If you're like many Americans with a smartphone always in your hand, federal investigators want to enlist you in the fight against child sexual exploitation.
U.S. Immigration and Customs Enforcement's Homeland Security Investigations has launched a smartphone app that connects the agency with citizens to provide alerts on suspects, news about successful investigations and links to other law enforcement agencies.
And with the app, called "Operation Predator" installed on an Apple or Android device, Homeland Security is never more than a swipe and a tap away. The app allows citizens to quickly report suspicious activity or information about a suspect by phone or email.
"Sexual crimes against children are often vastly underreported to law enforcement so we're constantly asking for the public's help," said Assistant Special Agent in Charge William Walker in HSI's Philadelphia office.
Recognizing that time is of the essence in solving crimes of child abduction or exploitation and that many people have a smartphone with them at all times, HSI set out to develop the app.
"That immediate connectivity provides an opportunity to educate the public and get their cooperation in solving these kinds of crimes," Walker said.
The agency's role in investigating child exploitation has roots in its predecessor U.S. Custom Service's pursuit of pornography shipped into the United States from abroad. With the advent of the Internet and the explosion of trafficking in child pornography, HSI's mission has taken on new dimensions, Walker said.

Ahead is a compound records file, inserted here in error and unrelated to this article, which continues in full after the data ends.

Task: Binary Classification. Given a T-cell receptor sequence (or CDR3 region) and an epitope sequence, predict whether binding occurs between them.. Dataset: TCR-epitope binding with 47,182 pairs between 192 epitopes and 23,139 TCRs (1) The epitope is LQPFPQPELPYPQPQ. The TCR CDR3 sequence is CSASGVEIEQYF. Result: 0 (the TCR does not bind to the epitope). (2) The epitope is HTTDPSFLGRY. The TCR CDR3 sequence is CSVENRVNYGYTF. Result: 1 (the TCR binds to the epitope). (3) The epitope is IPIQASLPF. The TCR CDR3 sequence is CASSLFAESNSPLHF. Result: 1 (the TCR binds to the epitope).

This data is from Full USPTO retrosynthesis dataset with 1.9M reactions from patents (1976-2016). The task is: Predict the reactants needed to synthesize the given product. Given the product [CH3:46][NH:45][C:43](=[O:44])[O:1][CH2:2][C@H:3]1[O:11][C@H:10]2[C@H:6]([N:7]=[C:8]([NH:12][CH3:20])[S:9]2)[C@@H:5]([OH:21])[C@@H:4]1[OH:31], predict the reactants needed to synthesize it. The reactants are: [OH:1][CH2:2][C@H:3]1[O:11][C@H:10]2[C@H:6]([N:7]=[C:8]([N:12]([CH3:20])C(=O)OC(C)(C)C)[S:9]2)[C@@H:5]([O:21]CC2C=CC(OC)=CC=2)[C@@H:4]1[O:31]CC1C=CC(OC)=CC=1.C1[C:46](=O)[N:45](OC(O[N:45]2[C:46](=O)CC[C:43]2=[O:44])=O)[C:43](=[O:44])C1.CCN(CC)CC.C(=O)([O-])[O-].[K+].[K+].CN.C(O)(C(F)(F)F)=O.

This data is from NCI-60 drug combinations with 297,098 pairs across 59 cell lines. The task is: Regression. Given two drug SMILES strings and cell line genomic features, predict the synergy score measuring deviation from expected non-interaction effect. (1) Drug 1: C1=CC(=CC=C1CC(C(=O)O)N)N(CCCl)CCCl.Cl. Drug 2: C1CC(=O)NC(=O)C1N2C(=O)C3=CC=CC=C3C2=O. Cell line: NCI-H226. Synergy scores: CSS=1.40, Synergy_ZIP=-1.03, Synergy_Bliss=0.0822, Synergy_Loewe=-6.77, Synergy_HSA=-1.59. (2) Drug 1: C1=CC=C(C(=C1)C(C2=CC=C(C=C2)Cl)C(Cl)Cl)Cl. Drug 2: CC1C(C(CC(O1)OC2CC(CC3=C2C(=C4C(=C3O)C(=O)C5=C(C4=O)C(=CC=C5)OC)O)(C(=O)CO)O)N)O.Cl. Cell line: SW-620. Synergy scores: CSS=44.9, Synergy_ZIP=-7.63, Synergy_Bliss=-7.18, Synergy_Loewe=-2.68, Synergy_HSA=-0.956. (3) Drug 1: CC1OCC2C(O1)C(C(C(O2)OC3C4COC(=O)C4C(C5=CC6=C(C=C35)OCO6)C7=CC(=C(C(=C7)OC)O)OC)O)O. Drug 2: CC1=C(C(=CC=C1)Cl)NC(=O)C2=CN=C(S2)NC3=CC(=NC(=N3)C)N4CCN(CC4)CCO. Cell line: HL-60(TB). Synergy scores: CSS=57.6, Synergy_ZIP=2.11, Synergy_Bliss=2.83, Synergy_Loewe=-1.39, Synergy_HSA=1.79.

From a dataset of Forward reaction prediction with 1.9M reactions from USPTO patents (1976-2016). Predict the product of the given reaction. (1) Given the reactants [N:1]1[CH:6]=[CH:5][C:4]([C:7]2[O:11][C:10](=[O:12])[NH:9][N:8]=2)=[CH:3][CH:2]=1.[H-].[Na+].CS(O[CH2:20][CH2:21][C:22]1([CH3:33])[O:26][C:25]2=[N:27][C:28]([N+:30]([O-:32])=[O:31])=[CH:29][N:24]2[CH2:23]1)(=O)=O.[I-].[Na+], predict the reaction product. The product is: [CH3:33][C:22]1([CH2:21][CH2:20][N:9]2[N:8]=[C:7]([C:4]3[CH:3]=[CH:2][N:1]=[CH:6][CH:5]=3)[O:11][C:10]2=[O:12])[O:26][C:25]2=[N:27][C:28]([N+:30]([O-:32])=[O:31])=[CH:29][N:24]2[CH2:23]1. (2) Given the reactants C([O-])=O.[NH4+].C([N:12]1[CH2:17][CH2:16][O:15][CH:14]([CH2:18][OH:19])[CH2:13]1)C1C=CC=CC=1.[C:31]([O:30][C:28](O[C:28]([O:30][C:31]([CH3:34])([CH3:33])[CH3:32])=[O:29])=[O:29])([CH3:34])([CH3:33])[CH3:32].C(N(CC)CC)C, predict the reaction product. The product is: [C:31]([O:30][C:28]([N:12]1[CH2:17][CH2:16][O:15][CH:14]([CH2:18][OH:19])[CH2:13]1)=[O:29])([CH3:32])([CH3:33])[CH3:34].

The app's news stream helps to educate parents and others about the "red flag" warning signs of an abuser. And the alerts help the agency disseminate information and images to a wide audience, members of which may hold the key to solving a child sexual abuse case.
In the first alert posted on the app, which became available to download Thursday from Apple's iTunes App Store, images of an unknown man are included in the hope that someone will recognize him and report him to HSI, Walker said. The app will be available for Android smartphones and tablets in the near future.
Among the images in the alert, which were cropped out of photographs depicting the sexual abuse of a child, is one showing the inside of a home with family photos on the wall.
"Someone in the public is going to recognize that as a house they've been in or someone they know," Walker said. (continued...)
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